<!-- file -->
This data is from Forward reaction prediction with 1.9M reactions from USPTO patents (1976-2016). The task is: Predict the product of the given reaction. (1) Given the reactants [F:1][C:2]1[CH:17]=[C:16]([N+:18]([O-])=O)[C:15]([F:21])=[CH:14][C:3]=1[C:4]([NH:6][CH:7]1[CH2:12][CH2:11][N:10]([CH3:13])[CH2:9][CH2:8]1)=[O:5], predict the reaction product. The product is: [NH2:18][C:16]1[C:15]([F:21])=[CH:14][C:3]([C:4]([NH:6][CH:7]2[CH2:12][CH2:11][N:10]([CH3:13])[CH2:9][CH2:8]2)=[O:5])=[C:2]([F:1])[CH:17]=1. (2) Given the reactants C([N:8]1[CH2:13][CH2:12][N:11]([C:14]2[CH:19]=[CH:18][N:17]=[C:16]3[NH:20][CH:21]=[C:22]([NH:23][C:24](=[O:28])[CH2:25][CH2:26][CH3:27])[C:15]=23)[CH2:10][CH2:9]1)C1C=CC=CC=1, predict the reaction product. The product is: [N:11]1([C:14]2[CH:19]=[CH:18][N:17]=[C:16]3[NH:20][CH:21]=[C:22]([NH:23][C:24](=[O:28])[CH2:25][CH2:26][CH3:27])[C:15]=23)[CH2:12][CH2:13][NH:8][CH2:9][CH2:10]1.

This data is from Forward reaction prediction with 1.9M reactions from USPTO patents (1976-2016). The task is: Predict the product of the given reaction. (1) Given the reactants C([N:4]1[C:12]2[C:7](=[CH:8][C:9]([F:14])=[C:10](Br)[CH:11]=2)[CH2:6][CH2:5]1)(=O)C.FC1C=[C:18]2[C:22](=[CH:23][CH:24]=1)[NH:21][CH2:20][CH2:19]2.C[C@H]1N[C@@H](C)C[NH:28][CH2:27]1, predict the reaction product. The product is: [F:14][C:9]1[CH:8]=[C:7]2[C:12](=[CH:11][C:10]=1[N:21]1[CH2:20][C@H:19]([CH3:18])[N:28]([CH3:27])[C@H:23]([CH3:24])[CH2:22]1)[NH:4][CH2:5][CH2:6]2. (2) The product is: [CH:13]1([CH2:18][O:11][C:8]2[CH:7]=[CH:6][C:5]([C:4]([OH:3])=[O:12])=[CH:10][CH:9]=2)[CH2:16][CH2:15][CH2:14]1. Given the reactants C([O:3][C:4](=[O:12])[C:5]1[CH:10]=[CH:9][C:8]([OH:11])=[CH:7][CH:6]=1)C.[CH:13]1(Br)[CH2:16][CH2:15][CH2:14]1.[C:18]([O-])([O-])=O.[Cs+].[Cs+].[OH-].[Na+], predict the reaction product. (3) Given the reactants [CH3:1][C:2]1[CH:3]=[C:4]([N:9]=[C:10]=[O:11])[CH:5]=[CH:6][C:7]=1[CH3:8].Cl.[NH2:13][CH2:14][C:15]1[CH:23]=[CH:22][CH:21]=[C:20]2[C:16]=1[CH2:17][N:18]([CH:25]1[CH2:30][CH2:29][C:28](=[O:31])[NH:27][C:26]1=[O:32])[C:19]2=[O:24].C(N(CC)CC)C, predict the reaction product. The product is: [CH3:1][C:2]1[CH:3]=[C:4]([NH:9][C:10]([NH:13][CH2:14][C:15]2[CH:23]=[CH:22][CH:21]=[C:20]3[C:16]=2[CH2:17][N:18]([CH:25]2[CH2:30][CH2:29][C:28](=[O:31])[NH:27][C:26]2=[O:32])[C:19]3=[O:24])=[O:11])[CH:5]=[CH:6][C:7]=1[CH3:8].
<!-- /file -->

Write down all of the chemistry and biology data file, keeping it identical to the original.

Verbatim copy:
This data is from Forward reaction prediction with 1.9M reactions from USPTO patents (1976-2016). The task is: Predict the product of the given reaction. (1) Given the reactants [F:1][C:2]1[CH:17]=[C:16]([N+:18]([O-])=O)[C:15]([F:21])=[CH:14][C:3]=1[C:4]([NH:6][CH:7]1[CH2:12][CH2:11][N:10]([CH3:13])[CH2:9][CH2:8]1)=[O:5], predict the reaction product. The product is: [NH2:18][C:16]1[C:15]([F:21])=[CH:14][C:3]([C:4]([NH:6][CH:7]2[CH2:12][CH2:11][N:10]([CH3:13])[CH2:9][CH2:8]2)=[O:5])=[C:2]([F:1])[CH:17]=1. (2) Given the reactants C([N:8]1[CH2:13][CH2:12][N:11]([C:14]2[CH:19]=[CH:18][N:17]=[C:16]3[NH:20][CH:21]=[C:22]([NH:23][C:24](=[O:28])[CH2:25][CH2:26][CH3:27])[C:15]=23)[CH2:10][CH2:9]1)C1C=CC=CC=1, predict the reaction product. The product is: [N:11]1([C:14]2[CH:19]=[CH:18][N:17]=[C:16]3[NH:20][CH:21]=[C:22]([NH:23][C:24](=[O:28])[CH2:25][CH2:26][CH3:27])[C:15]=23)[CH2:12][CH2:13][NH:8][CH2:9][CH2:10]1.

This data is from Forward reaction prediction with 1.9M reactions from USPTO patents (1976-2016). The task is: Predict the product of the given reaction. (1) Given the reactants C([N:4]1[C:12]2[C:7](=[CH:8][C:9]([F:14])=[C:10](Br)[CH:11]=2)[CH2:6][CH2:5]1)(=O)C.FC1C=[C:18]2[C:22](=[CH:23][CH:24]=1)[NH:21][CH2:20][CH2:19]2.C[C@H]1N[C@@H](C)C[NH:28][CH2:27]1, predict the reaction product. The product is: [F:14][C:9]1[CH:8]=[C:7]2[C:12](=[CH:11][C:10]=1[N:21]1[CH2:20][C@H:19]([CH3:18])[N:28]([CH3:27])[C@H:23]([CH3:24])[CH2:22]1)[NH:4][CH2:5][CH2:6]2. (2) The product is: [CH:13]1([CH2:18][O:11][C:8]2[CH:7]=[CH:6][C:5]([C:4]([OH:3])=[O:12])=[CH:10][CH:9]=2)[CH2:16][CH2:15][CH2:14]1. Given the reactants C([O:3][C:4](=[O:12])[C:5]1[CH:10]=[CH:9][C:8]([OH:11])=[CH:7][CH:6]=1)C.[CH:13]1(Br)[CH2:16][CH2:15][CH2:14]1.[C:18]([O-])([O-])=O.[Cs+].[Cs+].[OH-].[Na+], predict the reaction product. (3) Given the reactants [CH3:1][C:2]1[CH:3]=[C:4]([N:9]=[C:10]=[O:11])[CH:5]=[CH:6][C:7]=1[CH3:8].Cl.[NH2:13][CH2:14][C:15]1[CH:23]=[CH:22][CH:21]=[C:20]2[C:16]=1[CH2:17][N:18]([CH:25]1[CH2:30][CH2:29][C:28](=[O:31])[NH:27][C:26]1=[O:32])[C:19]2=[O:24].C(N(CC)CC)C, predict the reaction product. The product is: [CH3:1][C:2]1[CH:3]=[C:4]([NH:9][C:10]([NH:13][CH2:14][C:15]2[CH:23]=[CH:22][CH:21]=[C:20]3[C:16]=2[CH2:17][N:18]([CH:25]2[CH2:30][CH2:29][C:28](=[O:31])[NH:27][C:26]2=[O:32])[C:19]3=[O:24])=[O:11])[CH:5]=[CH:6][C:7]=1[CH3:8].